Kline, Wendy. Bodies of Knowledge: Sexuality, Reproduction, and Women's Health in the Second Wave

Article excerpt

Kline, Wendy. Bodies of Knowledge: Sexuality, Reproduction, and Women's Health in the Second Wave. Chicago, IL: University of Chicago Press, 2010. 1 + 200 pp. $22.50 (paperback). ISBN-13: 978-0-226-44308-9.

Wendy Kline argues in her book Bodies of Knowledge: Sexuality, Reproduction, and Women's Health in the Second Wave that the only way women are able to achieve knowledge and power is by "thinking through the body, rather than around it" (2). Kline, an associate professor of history at the University of Cincinnati and the author of Building a Better Race: Gender, Sexuality, and Eugenics from the Turn of the Century to the Baby Boom (2001), argues that women's bodies were central to the women's liberation movement. Kline's argument and discussion of the female body is theoretically grounded in feminist pedagogy, which places emphasis on experiential, embodied knowledge over theoretical, "rational" knowledge.

Kline posits that second-wave feminists gained information, unity, and knowledge through their bodies. She argues the significance of women's bodies by drawing on the mantra of radical and social feminists of the 1970s and 1980s: "The personal is political." Kline describes how women's bodies became politicized by explaining various methodologies and strategies of the second wave. These methodologies and strategies, used to structure her book and support her central argument, allow her to juxtapose different facets of the women's liberation movement with correlating aspects of the female body. More specifically, Kline focuses primarily on consciousness raising, political activism, medical implementations and investigations, and the formation of women activist groups.

Bodies of Knowledge takes readers on a historical journey through second-wave feminist thought by detailing the ways women gained knowledge through groundbreaking literature, medical advancements, and legal battles. Across each of these categories, Kline illustrates how the struggles were rooted in women's bodies. For example, Kline introduces the consciousness-raising personal narratives found in Our Bodies, Ourselves to set up a foundational framework that highlights the importance of self-awareness and reproductive health. She also uses these narratives to correspond with the rest of the cases she examines in her book. Kline posits that, from the problematic dichotomy of midwives and certified nurse-midwives to legal battles such as Roe v. Wade, women's bodies are central to the activism of second-wave feminism.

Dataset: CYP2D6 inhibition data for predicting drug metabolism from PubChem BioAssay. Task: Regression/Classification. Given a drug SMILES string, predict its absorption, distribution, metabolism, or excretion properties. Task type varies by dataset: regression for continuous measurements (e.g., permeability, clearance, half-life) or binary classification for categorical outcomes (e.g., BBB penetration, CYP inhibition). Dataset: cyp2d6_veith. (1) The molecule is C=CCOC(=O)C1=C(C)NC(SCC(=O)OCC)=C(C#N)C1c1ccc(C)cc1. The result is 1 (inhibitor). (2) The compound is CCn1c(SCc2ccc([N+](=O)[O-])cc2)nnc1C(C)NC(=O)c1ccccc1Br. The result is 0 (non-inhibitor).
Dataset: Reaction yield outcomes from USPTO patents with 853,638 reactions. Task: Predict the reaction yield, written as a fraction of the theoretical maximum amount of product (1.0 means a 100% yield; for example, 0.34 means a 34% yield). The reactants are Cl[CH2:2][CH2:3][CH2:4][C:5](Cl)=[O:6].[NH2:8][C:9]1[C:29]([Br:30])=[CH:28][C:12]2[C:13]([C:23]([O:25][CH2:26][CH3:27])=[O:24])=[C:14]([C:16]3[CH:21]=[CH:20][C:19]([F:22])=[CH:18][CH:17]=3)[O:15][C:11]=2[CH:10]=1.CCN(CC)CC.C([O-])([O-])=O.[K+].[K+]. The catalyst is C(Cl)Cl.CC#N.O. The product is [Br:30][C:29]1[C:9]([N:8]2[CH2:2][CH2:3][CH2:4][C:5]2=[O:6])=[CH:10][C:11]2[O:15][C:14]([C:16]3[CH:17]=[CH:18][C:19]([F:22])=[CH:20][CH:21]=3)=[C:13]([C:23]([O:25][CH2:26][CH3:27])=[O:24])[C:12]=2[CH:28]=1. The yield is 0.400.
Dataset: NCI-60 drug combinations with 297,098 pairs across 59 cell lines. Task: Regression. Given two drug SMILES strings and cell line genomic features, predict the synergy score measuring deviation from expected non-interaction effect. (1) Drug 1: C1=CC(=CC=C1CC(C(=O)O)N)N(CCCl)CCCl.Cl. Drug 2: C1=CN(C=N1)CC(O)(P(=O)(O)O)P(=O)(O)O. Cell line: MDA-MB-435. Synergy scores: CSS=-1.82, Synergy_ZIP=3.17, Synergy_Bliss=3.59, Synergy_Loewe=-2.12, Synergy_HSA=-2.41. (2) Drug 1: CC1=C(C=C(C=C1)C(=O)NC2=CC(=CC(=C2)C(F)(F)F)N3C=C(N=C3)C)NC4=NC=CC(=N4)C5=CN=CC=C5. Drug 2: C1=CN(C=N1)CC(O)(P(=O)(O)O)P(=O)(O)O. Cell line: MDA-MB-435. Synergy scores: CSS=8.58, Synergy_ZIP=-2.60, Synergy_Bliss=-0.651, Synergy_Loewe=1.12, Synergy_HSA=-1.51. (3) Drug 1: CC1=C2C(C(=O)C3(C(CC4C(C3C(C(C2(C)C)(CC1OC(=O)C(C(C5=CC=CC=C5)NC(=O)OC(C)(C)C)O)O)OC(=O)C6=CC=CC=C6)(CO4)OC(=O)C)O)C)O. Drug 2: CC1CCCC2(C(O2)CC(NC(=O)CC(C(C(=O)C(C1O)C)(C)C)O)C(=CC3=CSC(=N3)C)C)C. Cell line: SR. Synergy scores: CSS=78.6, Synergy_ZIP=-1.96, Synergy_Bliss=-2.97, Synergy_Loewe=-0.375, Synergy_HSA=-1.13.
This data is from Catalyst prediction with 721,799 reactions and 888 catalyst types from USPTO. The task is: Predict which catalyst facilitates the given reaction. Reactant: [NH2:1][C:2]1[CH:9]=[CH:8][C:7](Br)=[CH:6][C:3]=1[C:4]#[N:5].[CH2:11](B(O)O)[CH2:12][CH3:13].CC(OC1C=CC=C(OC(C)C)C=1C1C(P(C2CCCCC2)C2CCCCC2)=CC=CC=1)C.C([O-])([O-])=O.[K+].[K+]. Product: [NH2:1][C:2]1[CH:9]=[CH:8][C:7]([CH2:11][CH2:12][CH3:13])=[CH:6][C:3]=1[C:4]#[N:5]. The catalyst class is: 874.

Kline makes clear that the problems women faced in the medical field were not limited to midwives negotiating their place in medicine. Because health feminists had to fight to have their voices heard in a field heavily dominated by men, Kline inspects the history and problems associated with the Pelvic Teaching Program created by health feminists from the Boston Women's Community Health Center in 1976 and implemented in Harvard Medical School. Kline's careful analysis of the medical field reveals the disrespect women's bodies received in doctors' offices and instructional classrooms, as well as the lack of knowledge medical doctors had regarding the female body. She demonstrates "the personal is political" by articulating how women used their bodies to shape the medical field's knowledge and practices. Kline makes clear the connection between medical advancements and legal battles when she explains that restructuring the medical field was met with opposition from male physicians and led health feminists to fight for their rights in the courtroom. …